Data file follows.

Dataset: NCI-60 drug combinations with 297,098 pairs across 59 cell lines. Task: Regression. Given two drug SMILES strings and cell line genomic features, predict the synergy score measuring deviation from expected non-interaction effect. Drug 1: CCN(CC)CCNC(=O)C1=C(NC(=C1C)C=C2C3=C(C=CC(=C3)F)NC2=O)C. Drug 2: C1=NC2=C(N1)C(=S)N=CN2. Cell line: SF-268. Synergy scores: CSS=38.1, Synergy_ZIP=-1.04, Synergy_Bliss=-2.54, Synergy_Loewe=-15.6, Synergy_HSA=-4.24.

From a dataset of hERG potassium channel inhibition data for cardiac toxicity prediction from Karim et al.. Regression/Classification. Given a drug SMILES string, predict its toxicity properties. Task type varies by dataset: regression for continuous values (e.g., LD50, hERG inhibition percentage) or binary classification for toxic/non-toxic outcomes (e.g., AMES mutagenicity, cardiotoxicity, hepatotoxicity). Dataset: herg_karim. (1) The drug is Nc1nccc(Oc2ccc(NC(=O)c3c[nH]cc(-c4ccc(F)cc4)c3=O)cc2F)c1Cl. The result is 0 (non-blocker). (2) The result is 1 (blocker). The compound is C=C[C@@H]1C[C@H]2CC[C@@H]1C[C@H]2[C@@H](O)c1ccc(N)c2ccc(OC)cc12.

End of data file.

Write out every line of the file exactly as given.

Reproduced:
Dataset: NCI-60 drug combinations with 297,098 pairs across 59 cell lines. Task: Regression. Given two drug SMILES strings and cell line genomic features, predict the synergy score measuring deviation from expected non-interaction effect. Drug 1: CCN(CC)CCNC(=O)C1=C(NC(=C1C)C=C2C3=C(C=CC(=C3)F)NC2=O)C. Drug 2: C1=NC2=C(N1)C(=S)N=CN2. Cell line: SF-268. Synergy scores: CSS=38.1, Synergy_ZIP=-1.04, Synergy_Bliss=-2.54, Synergy_Loewe=-15.6, Synergy_HSA=-4.24.

From a dataset of hERG potassium channel inhibition data for cardiac toxicity prediction from Karim et al.. Regression/Classification. Given a drug SMILES string, predict its toxicity properties. Task type varies by dataset: regression for continuous values (e.g., LD50, hERG inhibition percentage) or binary classification for toxic/non-toxic outcomes (e.g., AMES mutagenicity, cardiotoxicity, hepatotoxicity). Dataset: herg_karim. (1) The drug is Nc1nccc(Oc2ccc(NC(=O)c3c[nH]cc(-c4ccc(F)cc4)c3=O)cc2F)c1Cl. The result is 0 (non-blocker). (2) The result is 1 (blocker). The compound is C=C[C@@H]1C[C@H]2CC[C@@H]1C[C@H]2[C@@H](O)c1ccc(N)c2ccc(OC)cc12.